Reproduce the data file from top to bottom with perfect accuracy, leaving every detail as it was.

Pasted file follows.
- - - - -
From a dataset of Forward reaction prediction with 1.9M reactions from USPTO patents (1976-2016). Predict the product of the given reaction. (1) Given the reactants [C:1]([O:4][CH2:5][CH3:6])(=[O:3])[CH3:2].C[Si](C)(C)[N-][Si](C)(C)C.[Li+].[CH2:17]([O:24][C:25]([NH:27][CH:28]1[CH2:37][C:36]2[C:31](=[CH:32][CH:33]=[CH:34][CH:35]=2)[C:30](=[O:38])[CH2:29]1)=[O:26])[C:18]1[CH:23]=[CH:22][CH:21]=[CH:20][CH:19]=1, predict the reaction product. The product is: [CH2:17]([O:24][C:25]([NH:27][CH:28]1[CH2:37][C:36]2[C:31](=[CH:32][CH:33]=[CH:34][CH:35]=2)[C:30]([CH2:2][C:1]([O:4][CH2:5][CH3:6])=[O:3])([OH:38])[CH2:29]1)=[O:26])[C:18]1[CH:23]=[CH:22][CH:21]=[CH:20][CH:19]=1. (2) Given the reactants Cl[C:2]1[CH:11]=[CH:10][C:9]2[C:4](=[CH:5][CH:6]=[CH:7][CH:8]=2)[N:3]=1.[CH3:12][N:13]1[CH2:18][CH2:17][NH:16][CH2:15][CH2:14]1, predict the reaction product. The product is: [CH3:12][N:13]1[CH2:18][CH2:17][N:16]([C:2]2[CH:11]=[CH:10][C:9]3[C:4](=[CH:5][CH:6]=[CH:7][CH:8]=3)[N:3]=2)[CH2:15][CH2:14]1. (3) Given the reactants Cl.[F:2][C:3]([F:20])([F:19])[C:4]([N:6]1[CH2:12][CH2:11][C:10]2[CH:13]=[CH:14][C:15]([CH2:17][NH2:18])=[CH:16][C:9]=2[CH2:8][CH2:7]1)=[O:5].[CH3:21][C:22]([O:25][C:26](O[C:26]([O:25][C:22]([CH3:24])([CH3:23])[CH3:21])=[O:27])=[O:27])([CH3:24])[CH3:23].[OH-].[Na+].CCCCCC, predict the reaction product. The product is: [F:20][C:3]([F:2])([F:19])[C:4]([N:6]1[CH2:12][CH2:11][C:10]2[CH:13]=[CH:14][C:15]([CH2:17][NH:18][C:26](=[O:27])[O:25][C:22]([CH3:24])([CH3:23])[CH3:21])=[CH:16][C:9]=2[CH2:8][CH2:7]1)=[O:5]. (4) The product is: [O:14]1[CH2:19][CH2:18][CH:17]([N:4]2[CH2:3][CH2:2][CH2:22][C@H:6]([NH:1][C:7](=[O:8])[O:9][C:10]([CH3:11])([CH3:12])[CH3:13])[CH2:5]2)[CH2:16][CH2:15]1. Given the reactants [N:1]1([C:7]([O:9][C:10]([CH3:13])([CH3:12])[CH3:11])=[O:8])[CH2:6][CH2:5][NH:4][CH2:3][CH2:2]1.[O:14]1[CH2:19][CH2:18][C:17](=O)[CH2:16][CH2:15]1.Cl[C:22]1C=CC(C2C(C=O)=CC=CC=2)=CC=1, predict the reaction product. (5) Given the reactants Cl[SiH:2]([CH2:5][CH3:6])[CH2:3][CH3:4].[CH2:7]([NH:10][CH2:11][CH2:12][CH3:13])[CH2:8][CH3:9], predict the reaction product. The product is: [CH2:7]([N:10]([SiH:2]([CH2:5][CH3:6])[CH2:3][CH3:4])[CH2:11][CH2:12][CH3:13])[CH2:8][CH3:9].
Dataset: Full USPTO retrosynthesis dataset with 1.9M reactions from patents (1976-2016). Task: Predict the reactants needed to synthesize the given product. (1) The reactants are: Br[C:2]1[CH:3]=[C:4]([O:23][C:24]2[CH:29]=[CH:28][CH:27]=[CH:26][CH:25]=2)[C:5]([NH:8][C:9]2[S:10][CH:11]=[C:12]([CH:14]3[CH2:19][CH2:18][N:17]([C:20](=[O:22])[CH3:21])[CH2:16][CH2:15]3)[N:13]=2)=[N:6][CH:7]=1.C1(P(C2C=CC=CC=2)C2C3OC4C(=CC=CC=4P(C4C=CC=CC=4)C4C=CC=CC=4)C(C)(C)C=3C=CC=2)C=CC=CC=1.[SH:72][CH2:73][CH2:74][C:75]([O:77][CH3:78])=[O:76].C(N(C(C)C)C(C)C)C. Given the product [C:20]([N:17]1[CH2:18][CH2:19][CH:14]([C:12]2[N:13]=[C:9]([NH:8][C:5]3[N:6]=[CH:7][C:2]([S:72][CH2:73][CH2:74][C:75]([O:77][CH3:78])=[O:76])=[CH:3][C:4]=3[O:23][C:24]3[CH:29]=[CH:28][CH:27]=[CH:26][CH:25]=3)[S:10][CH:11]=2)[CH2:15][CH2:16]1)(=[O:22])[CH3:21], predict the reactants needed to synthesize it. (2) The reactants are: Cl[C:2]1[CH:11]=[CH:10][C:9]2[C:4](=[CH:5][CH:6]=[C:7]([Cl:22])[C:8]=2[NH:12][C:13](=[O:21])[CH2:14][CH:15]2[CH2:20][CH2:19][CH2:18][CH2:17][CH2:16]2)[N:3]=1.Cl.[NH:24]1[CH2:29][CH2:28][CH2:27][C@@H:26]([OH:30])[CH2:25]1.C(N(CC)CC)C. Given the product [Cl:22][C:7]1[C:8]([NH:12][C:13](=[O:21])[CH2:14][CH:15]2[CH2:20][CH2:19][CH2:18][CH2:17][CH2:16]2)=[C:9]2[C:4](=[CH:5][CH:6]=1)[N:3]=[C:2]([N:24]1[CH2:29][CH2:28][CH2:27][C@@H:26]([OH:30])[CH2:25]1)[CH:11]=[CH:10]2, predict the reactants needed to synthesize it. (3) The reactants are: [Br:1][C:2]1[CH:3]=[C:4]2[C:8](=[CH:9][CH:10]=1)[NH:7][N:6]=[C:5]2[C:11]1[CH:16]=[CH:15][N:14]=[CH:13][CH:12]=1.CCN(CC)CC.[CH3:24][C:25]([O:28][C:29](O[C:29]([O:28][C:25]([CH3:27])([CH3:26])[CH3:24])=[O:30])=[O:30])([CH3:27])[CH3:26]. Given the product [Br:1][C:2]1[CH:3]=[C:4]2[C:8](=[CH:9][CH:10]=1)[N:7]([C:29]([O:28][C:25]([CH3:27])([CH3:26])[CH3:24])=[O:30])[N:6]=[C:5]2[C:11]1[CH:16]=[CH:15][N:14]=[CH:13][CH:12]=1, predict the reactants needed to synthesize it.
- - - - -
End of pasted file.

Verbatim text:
From a dataset of Forward reaction prediction with 1.9M reactions from USPTO patents (1976-2016). Predict the product of the given reaction. (1) Given the reactants [C:1]([O:4][CH2:5][CH3:6])(=[O:3])[CH3:2].C[Si](C)(C)[N-][Si](C)(C)C.[Li+].[CH2:17]([O:24][C:25]([NH:27][CH:28]1[CH2:37][C:36]2[C:31](=[CH:32][CH:33]=[CH:34][CH:35]=2)[C:30](=[O:38])[CH2:29]1)=[O:26])[C:18]1[CH:23]=[CH:22][CH:21]=[CH:20][CH:19]=1, predict the reaction product. The product is: [CH2:17]([O:24][C:25]([NH:27][CH:28]1[CH2:37][C:36]2[C:31](=[CH:32][CH:33]=[CH:34][CH:35]=2)[C:30]([CH2:2][C:1]([O:4][CH2:5][CH3:6])=[O:3])([OH:38])[CH2:29]1)=[O:26])[C:18]1[CH:23]=[CH:22][CH:21]=[CH:20][CH:19]=1. (2) Given the reactants Cl[C:2]1[CH:11]=[CH:10][C:9]2[C:4](=[CH:5][CH:6]=[CH:7][CH:8]=2)[N:3]=1.[CH3:12][N:13]1[CH2:18][CH2:17][NH:16][CH2:15][CH2:14]1, predict the reaction product. The product is: [CH3:12][N:13]1[CH2:18][CH2:17][N:16]([C:2]2[CH:11]=[CH:10][C:9]3[C:4](=[CH:5][CH:6]=[CH:7][CH:8]=3)[N:3]=2)[CH2:15][CH2:14]1. (3) Given the reactants Cl.[F:2][C:3]([F:20])([F:19])[C:4]([N:6]1[CH2:12][CH2:11][C:10]2[CH:13]=[CH:14][C:15]([CH2:17][NH2:18])=[CH:16][C:9]=2[CH2:8][CH2:7]1)=[O:5].[CH3:21][C:22]([O:25][C:26](O[C:26]([O:25][C:22]([CH3:24])([CH3:23])[CH3:21])=[O:27])=[O:27])([CH3:24])[CH3:23].[OH-].[Na+].CCCCCC, predict the reaction product. The product is: [F:20][C:3]([F:2])([F:19])[C:4]([N:6]1[CH2:12][CH2:11][C:10]2[CH:13]=[CH:14][C:15]([CH2:17][NH:18][C:26](=[O:27])[O:25][C:22]([CH3:24])([CH3:23])[CH3:21])=[CH:16][C:9]=2[CH2:8][CH2:7]1)=[O:5]. (4) The product is: [O:14]1[CH2:19][CH2:18][CH:17]([N:4]2[CH2:3][CH2:2][CH2:22][C@H:6]([NH:1][C:7](=[O:8])[O:9][C:10]([CH3:11])([CH3:12])[CH3:13])[CH2:5]2)[CH2:16][CH2:15]1. Given the reactants [N:1]1([C:7]([O:9][C:10]([CH3:13])([CH3:12])[CH3:11])=[O:8])[CH2:6][CH2:5][NH:4][CH2:3][CH2:2]1.[O:14]1[CH2:19][CH2:18][C:17](=O)[CH2:16][CH2:15]1.Cl[C:22]1C=CC(C2C(C=O)=CC=CC=2)=CC=1, predict the reaction product. (5) Given the reactants Cl[SiH:2]([CH2:5][CH3:6])[CH2:3][CH3:4].[CH2:7]([NH:10][CH2:11][CH2:12][CH3:13])[CH2:8][CH3:9], predict the reaction product. The product is: [CH2:7]([N:10]([SiH:2]([CH2:5][CH3:6])[CH2:3][CH3:4])[CH2:11][CH2:12][CH3:13])[CH2:8][CH3:9].
Dataset: Full USPTO retrosynthesis dataset with 1.9M reactions from patents (1976-2016). Task: Predict the reactants needed to synthesize the given product. (1) The reactants are: Br[C:2]1[CH:3]=[C:4]([O:23][C:24]2[CH:29]=[CH:28][CH:27]=[CH:26][CH:25]=2)[C:5]([NH:8][C:9]2[S:10][CH:11]=[C:12]([CH:14]3[CH2:19][CH2:18][N:17]([C:20](=[O:22])[CH3:21])[CH2:16][CH2:15]3)[N:13]=2)=[N:6][CH:7]=1.C1(P(C2C=CC=CC=2)C2C3OC4C(=CC=CC=4P(C4C=CC=CC=4)C4C=CC=CC=4)C(C)(C)C=3C=CC=2)C=CC=CC=1.[SH:72][CH2:73][CH2:74][C:75]([O:77][CH3:78])=[O:76].C(N(C(C)C)C(C)C)C. Given the product [C:20]([N:17]1[CH2:18][CH2:19][CH:14]([C:12]2[N:13]=[C:9]([NH:8][C:5]3[N:6]=[CH:7][C:2]([S:72][CH2:73][CH2:74][C:75]([O:77][CH3:78])=[O:76])=[CH:3][C:4]=3[O:23][C:24]3[CH:29]=[CH:28][CH:27]=[CH:26][CH:25]=3)[S:10][CH:11]=2)[CH2:15][CH2:16]1)(=[O:22])[CH3:21], predict the reactants needed to synthesize it. (2) The reactants are: Cl[C:2]1[CH:11]=[CH:10][C:9]2[C:4](=[CH:5][CH:6]=[C:7]([Cl:22])[C:8]=2[NH:12][C:13](=[O:21])[CH2:14][CH:15]2[CH2:20][CH2:19][CH2:18][CH2:17][CH2:16]2)[N:3]=1.Cl.[NH:24]1[CH2:29][CH2:28][CH2:27][C@@H:26]([OH:30])[CH2:25]1.C(N(CC)CC)C. Given the product [Cl:22][C:7]1[C:8]([NH:12][C:13](=[O:21])[CH2:14][CH:15]2[CH2:20][CH2:19][CH2:18][CH2:17][CH2:16]2)=[C:9]2[C:4](=[CH:5][CH:6]=1)[N:3]=[C:2]([N:24]1[CH2:29][CH2:28][CH2:27][C@@H:26]([OH:30])[CH2:25]1)[CH:11]=[CH:10]2, predict the reactants needed to synthesize it. (3) The reactants are: [Br:1][C:2]1[CH:3]=[C:4]2[C:8](=[CH:9][CH:10]=1)[NH:7][N:6]=[C:5]2[C:11]1[CH:16]=[CH:15][N:14]=[CH:13][CH:12]=1.CCN(CC)CC.[CH3:24][C:25]([O:28][C:29](O[C:29]([O:28][C:25]([CH3:27])([CH3:26])[CH3:24])=[O:30])=[O:30])([CH3:27])[CH3:26]. Given the product [Br:1][C:2]1[CH:3]=[C:4]2[C:8](=[CH:9][CH:10]=1)[N:7]([C:29]([O:28][C:25]([CH3:27])([CH3:26])[CH3:24])=[O:30])[N:6]=[C:5]2[C:11]1[CH:16]=[CH:15][N:14]=[CH:13][CH:12]=1, predict the reactants needed to synthesize it.